In general, there is a lack of cybersecurity training and lack of resources to provide training at the CEC and most other agencies, which is a major hindrance to overall cybersecurity posture. More general courses in cybersecurity awareness and cyber hygiene would benefit all general, non-ICT staff in the CEC and in Municipal Election Commissions. Staff should be trained to identify cybersecurity vulnerabilities and threats and be equipped on how to deal with cyberattacks.

The more technology is used in an organization, the more there is a need for a top-down security approach.

The more technology is used in an organization, the more there is a need for a top-down security approach. Although the CEC does not administer online or electronic voting, it is still vulnerable to multiple internal and external threats. The CEC needs a management-driven effort to develop risk-mitigation plans involving representatives from all departments, not only the ICT department.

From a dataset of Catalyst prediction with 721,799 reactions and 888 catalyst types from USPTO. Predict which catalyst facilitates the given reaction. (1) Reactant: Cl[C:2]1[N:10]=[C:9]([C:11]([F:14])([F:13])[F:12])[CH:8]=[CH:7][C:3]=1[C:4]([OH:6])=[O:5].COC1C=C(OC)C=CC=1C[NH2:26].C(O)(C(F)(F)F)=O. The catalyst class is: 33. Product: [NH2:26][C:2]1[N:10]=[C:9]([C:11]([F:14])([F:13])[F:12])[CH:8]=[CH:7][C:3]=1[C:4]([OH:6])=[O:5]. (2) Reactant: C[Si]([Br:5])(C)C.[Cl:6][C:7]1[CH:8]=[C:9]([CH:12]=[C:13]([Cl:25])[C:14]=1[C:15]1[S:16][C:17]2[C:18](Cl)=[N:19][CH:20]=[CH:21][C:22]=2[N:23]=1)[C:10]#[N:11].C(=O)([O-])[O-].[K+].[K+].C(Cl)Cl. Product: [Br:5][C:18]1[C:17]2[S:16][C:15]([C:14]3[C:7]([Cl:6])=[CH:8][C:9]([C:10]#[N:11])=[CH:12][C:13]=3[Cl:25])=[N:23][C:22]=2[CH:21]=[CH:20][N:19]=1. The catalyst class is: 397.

IFES presented short- and long-term recommendations in the full assessment report to strengthen staff capacity, prioritize the strengthening of network and infrastructure defense and reduce or mitigate cybersecurity-related risks, overall. The radar chart below demonstrates the types of recommendations by their exposure risks.

This radar chart demonstrates the projected impact of IFES’ recommendations on the CEC’s exposure risks. The long-term recommendations reach outward to cover a larger portion of the five exposures outlined in the HEAT process.